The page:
As federal and state laws mandate, there are certain regulations and restrictions regarding the sales and purchasing of ammunition. Ammunition sales are only to be made to those who are qualified under state and federal law. Federal law only requires that a person be at least the age of 18 to purchase ammunition for rifles and shotguns, and 21 for the purchase of ammunition for handguns.
An eligible person must also be legally allowed to possess a firearm to purchase ammunition, which means no felony convictions, no history of violent crimes, no history of substance abuse, and a legal resident of the United States. Certain states reinforce these criteria by raising the age requirements, or adding stipulations regarding certain crimes. However, even with all these regulations in place, ammunition sales in sporting goods stores are on the rise.
Many individuals resort to supplying themselves with ammunition at sporting goods stores because of convenience. No longer does an individual have to go to a specific firearm dealer or manufacturer to fulfill their ammunition needs. Furthermore, there seems to be less of a process to go through at sporting goods stores. One can simply pick up a box of ammunition, bring it to the counter, pay, and walk out.
Though this aspect may seem as a great convenience to people legally allowed to own firearms and purchase ammunition, the relative ease has put many officials on alert on how easy it might prove to be for unqualified individuals to to buy ammunition. This subject has been recently addressed by the state of California that has recently enacted a bill that will require that ammunition sales be more regulated. The new law states that any person seeking to buy ammo must now provide for a fingerprint and leave his/her driver’s license information to be kept on file on the premises.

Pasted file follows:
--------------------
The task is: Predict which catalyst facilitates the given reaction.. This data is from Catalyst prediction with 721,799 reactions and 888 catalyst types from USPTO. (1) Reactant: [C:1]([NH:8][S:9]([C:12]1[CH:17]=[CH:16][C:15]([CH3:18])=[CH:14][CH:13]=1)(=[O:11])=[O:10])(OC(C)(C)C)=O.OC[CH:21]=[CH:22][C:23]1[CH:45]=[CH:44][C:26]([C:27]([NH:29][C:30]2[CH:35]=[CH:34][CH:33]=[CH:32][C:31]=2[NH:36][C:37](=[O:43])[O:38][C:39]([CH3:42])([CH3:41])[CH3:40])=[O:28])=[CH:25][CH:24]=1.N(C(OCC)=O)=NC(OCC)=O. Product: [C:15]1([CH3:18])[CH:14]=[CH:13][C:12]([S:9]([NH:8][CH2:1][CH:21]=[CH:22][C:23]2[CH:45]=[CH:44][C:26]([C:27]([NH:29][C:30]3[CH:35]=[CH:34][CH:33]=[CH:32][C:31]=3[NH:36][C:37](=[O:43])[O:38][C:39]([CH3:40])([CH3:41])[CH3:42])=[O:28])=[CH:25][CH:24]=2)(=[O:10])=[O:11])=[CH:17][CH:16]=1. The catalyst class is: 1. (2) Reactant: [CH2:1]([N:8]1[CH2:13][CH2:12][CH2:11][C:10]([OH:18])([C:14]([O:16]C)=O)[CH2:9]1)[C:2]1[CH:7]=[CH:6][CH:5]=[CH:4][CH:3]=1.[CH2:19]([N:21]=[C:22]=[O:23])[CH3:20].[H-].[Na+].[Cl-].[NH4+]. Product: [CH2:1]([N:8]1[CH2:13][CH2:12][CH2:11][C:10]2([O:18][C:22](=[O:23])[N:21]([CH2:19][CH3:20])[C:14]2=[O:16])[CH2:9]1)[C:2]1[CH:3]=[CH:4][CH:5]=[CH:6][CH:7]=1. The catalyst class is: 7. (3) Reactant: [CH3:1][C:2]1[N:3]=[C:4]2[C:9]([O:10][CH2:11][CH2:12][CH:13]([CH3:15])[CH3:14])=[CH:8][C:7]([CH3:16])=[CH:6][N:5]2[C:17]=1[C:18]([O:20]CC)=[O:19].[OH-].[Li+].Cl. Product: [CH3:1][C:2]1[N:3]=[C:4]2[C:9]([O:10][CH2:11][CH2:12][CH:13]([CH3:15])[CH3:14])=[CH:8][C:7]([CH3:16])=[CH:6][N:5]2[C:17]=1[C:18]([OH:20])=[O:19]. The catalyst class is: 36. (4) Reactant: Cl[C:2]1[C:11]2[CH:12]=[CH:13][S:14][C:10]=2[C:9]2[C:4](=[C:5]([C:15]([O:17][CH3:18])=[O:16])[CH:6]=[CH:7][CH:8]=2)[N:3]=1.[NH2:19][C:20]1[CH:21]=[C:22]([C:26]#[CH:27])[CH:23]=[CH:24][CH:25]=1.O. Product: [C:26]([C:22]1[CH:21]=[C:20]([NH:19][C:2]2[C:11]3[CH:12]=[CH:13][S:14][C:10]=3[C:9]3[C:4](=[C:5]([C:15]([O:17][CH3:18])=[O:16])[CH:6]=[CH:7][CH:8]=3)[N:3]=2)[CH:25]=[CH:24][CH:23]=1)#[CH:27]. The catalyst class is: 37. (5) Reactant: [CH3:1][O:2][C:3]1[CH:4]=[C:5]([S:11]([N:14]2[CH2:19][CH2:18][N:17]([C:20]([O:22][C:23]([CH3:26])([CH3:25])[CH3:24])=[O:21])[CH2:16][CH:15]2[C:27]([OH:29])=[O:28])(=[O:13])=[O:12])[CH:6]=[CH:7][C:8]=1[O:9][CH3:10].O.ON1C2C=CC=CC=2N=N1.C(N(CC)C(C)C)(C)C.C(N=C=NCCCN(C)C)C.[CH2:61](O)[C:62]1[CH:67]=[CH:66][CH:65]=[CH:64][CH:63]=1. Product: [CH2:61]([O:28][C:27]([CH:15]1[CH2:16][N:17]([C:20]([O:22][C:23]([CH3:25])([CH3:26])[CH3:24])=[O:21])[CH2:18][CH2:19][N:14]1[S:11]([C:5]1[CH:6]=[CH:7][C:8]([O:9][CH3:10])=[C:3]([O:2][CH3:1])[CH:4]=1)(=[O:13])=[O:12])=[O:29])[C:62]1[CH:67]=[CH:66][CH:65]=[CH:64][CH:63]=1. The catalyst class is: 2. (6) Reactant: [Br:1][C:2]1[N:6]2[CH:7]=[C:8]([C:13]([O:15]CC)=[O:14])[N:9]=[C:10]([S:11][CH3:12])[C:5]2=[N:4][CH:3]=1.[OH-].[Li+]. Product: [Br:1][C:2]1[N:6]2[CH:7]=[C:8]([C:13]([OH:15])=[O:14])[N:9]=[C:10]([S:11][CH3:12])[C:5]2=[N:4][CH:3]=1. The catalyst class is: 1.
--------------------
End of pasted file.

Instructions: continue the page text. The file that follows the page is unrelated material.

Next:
This will allow the appropriate organizations to access the files and conduct background checks on the people buying ammo at these sporting goods stores. This aspect is to remedy the fact that no instant criminal background checks are conducted for the purchase of ammunition like it is required for the purchase of handguns. Many oppose this new law because it restricts lawful purchasers of ammo, and the businesses may be hurt by seeing a decline in ammunition sales.
Furthermore, many believe that the new system for ammunition sales violates the costumer’s privacy. Even certain law enforcement oppose the bill because they believe that people barred from ammunition sales do not get their ammo from legitimate and certified places such as sporting goods stores. Evidence and studies have shown that convicted felons have, in fact, purchased ammunition with relative ease at these kinds of stores, but they still constitute a small percentage.
It is important to consider that because no background checks are needed to complete ammunition sales, only the verification of age–which is done with a driver’s license or state-issued I.D. card–the stores have no way in verifying a person’s qualifications, and by law, buyers only need to be of age. California has been one the first states to impose further regulations on ammunition sales, but surely other states will follow.